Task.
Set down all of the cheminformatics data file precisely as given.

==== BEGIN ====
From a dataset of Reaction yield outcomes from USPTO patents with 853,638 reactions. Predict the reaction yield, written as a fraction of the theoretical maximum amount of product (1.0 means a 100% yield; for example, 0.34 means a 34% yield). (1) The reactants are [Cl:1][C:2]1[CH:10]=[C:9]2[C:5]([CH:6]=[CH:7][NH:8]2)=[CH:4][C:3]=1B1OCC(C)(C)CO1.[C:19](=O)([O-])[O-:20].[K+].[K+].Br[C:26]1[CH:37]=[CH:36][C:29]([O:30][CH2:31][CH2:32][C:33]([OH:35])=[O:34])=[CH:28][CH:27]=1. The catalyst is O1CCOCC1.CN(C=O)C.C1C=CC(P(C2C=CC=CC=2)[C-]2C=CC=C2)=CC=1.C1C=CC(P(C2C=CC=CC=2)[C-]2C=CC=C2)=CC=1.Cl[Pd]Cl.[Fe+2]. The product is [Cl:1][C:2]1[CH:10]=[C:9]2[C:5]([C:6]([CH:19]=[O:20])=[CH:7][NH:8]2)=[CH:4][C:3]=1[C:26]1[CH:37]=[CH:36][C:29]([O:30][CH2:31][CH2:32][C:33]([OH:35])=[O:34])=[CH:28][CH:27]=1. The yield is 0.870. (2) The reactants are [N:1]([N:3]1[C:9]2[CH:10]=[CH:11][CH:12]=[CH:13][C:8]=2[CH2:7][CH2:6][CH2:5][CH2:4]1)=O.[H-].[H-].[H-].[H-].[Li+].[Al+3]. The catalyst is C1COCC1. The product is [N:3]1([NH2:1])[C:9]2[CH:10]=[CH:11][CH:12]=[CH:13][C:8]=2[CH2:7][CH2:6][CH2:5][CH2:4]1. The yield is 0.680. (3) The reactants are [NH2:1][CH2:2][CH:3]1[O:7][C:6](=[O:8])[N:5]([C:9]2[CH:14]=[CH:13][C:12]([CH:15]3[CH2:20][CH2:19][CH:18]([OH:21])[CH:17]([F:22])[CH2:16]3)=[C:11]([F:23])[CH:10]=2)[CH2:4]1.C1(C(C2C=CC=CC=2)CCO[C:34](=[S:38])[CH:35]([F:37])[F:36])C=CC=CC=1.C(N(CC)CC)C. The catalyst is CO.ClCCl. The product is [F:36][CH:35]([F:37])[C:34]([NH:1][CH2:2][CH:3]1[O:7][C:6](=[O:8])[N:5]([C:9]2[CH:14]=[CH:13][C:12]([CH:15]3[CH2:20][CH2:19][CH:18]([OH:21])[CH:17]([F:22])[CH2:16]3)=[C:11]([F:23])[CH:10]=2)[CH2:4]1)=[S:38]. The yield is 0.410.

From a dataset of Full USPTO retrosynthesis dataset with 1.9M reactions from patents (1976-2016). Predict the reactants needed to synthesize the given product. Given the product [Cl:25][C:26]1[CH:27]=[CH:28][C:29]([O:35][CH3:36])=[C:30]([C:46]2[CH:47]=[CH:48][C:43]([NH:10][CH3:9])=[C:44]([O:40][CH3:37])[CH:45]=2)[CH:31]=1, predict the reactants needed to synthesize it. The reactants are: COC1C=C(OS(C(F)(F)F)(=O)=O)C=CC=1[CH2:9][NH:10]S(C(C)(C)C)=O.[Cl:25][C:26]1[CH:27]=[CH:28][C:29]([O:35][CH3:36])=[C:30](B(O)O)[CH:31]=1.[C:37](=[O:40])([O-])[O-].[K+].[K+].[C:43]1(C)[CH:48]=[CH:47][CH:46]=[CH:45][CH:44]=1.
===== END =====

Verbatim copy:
From a dataset of Reaction yield outcomes from USPTO patents with 853,638 reactions. Predict the reaction yield, written as a fraction of the theoretical maximum amount of product (1.0 means a 100% yield; for example, 0.34 means a 34% yield). (1) The reactants are [Cl:1][C:2]1[CH:10]=[C:9]2[C:5]([CH:6]=[CH:7][NH:8]2)=[CH:4][C:3]=1B1OCC(C)(C)CO1.[C:19](=O)([O-])[O-:20].[K+].[K+].Br[C:26]1[CH:37]=[CH:36][C:29]([O:30][CH2:31][CH2:32][C:33]([OH:35])=[O:34])=[CH:28][CH:27]=1. The catalyst is O1CCOCC1.CN(C=O)C.C1C=CC(P(C2C=CC=CC=2)[C-]2C=CC=C2)=CC=1.C1C=CC(P(C2C=CC=CC=2)[C-]2C=CC=C2)=CC=1.Cl[Pd]Cl.[Fe+2]. The product is [Cl:1][C:2]1[CH:10]=[C:9]2[C:5]([C:6]([CH:19]=[O:20])=[CH:7][NH:8]2)=[CH:4][C:3]=1[C:26]1[CH:37]=[CH:36][C:29]([O:30][CH2:31][CH2:32][C:33]([OH:35])=[O:34])=[CH:28][CH:27]=1. The yield is 0.870. (2) The reactants are [N:1]([N:3]1[C:9]2[CH:10]=[CH:11][CH:12]=[CH:13][C:8]=2[CH2:7][CH2:6][CH2:5][CH2:4]1)=O.[H-].[H-].[H-].[H-].[Li+].[Al+3]. The catalyst is C1COCC1. The product is [N:3]1([NH2:1])[C:9]2[CH:10]=[CH:11][CH:12]=[CH:13][C:8]=2[CH2:7][CH2:6][CH2:5][CH2:4]1. The yield is 0.680. (3) The reactants are [NH2:1][CH2:2][CH:3]1[O:7][C:6](=[O:8])[N:5]([C:9]2[CH:14]=[CH:13][C:12]([CH:15]3[CH2:20][CH2:19][CH:18]([OH:21])[CH:17]([F:22])[CH2:16]3)=[C:11]([F:23])[CH:10]=2)[CH2:4]1.C1(C(C2C=CC=CC=2)CCO[C:34](=[S:38])[CH:35]([F:37])[F:36])C=CC=CC=1.C(N(CC)CC)C. The catalyst is CO.ClCCl. The product is [F:36][CH:35]([F:37])[C:34]([NH:1][CH2:2][CH:3]1[O:7][C:6](=[O:8])[N:5]([C:9]2[CH:14]=[CH:13][C:12]([CH:15]3[CH2:20][CH2:19][CH:18]([OH:21])[CH:17]([F:22])[CH2:16]3)=[C:11]([F:23])[CH:10]=2)[CH2:4]1)=[S:38]. The yield is 0.410.

From a dataset of Full USPTO retrosynthesis dataset with 1.9M reactions from patents (1976-2016). Predict the reactants needed to synthesize the given product. Given the product [Cl:25][C:26]1[CH:27]=[CH:28][C:29]([O:35][CH3:36])=[C:30]([C:46]2[CH:47]=[CH:48][C:43]([NH:10][CH3:9])=[C:44]([O:40][CH3:37])[CH:45]=2)[CH:31]=1, predict the reactants needed to synthesize it. The reactants are: COC1C=C(OS(C(F)(F)F)(=O)=O)C=CC=1[CH2:9][NH:10]S(C(C)(C)C)=O.[Cl:25][C:26]1[CH:27]=[CH:28][C:29]([O:35][CH3:36])=[C:30](B(O)O)[CH:31]=1.[C:37](=[O:40])([O-])[O-].[K+].[K+].[C:43]1(C)[CH:48]=[CH:47][CH:46]=[CH:45][CH:44]=1.